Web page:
November 4, 2007
ORDINARY 31 (C)
The Son of Man has come to seek & to save what was lost. – Luke 19: 10
There is irony here: the name Zaccheus means “the righteous or pure one.” As a tax collector for the Romans, he was viewed by his fellow Jews as a traitor, & he made his living by extortion. Finally, he must have been good at it for he was rich to boot. But there was something about this Jesus that intrigued him. Who knows what stories he had heard, but apparently he sensed that here was someone he needed to know more about. Something was missing in his life & this Jesus seemed to offer a clue as to what that was.
But the crowd got in the way. How often that is the case! Peer pressure & the expectations of those we have to deal with – be it at home or at work – can get in the way of trying to get to know our Lord. Yet Zaccheus was not to be deterred. He had to climb higher to get the glimpse he wanted. Where there is a will there is a way, but too many of us are lazy or indifferent.
For those who take the initiative, however, the effort is worth it. Grace is always waiting & watching, & when the situation presents itself, our Lord doesn’t hesitate: “Come down quickly, for today I must stay at your house.” The crowd, of course, disapproves, taking this to mean that Jesus is condoning sin; but that misses the point. His presence in the home of Zaccheus is to be a catalyst for conversion, not to approve Roman law & Jewish tax-collecting. Zaccheus is to be put back in touch with God, & his reaction is an indication of the abundant quality of his repentance.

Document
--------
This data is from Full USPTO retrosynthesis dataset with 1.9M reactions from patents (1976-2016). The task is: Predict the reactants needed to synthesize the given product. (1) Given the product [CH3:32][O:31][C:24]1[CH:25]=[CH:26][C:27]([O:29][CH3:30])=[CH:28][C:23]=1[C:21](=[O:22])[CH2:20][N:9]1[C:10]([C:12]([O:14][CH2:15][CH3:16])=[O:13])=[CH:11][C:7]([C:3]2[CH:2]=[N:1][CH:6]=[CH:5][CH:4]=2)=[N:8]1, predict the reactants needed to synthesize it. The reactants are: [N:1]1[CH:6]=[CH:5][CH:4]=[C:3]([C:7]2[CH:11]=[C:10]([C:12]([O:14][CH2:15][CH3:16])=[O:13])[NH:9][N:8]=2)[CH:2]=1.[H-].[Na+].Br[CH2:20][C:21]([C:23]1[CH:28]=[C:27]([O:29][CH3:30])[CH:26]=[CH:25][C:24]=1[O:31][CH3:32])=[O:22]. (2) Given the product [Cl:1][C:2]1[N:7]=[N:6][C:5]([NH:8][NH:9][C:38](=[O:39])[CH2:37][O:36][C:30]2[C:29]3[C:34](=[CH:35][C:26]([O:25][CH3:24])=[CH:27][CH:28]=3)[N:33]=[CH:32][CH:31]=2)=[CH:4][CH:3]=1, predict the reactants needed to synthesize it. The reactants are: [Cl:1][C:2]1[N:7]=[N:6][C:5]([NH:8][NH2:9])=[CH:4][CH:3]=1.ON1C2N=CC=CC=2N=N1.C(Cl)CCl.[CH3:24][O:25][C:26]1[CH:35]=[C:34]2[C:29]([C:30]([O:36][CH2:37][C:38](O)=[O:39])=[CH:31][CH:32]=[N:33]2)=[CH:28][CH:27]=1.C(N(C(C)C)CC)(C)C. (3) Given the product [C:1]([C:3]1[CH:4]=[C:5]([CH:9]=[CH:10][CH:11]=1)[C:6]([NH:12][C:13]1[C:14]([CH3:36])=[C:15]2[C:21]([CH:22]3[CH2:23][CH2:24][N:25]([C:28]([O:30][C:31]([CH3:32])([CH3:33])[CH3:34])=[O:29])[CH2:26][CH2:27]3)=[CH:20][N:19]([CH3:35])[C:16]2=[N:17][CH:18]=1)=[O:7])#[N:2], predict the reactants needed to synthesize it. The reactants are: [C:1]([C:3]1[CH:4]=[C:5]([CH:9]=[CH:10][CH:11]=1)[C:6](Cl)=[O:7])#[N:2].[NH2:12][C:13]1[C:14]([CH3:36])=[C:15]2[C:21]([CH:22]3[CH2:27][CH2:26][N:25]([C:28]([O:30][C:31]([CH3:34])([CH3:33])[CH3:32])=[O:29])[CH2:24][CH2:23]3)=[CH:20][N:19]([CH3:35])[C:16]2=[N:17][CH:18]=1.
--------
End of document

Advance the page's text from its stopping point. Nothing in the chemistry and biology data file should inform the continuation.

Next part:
Notice that he gives away & repays more than is required by law. This is to be a happy meeting of sinner & Savior. He welcomes Jesus into his house with joy. Repentance is a joyous affair, because it makes it possible for us to discover our true selves. He is smiling as he gives away his ill-gotten gains.
Abraham was a rich & generous man, & now Zaccheus has become his son, not because he has inherited his blood, but because he shares his spirit. The tight-fisted, cold, exploiter of persons was transformed into a kind, generous, compassionate, warm human being – because he had allowed the well-spring of God’s grace to surface. He is not unlike the character of Scrooge in Charles Dickens’ A Christmas Carol, only here it is not fiction.
Not everyone gets the encouragement & opportunity to do something positively productive. But once they do get a taste of it, they will not want to go back to something less. In the presence & love showered on us by Christ, people discover what they were made for; & since what they were made for is so much better than what they were caught in, they welcome it with joy.
This is why the bottom line of the Christian experience is joy, & it isn’t something that circumstances can take away from us. If our faith is not characterized by this deep, abiding joy something is wrong. This doesn’t mean we go around happy all the time. Every life has its excruciatingly painful moments. It does mean that such experiences do not have the last word. That’s the difference that grace can make in our lives. AMEN!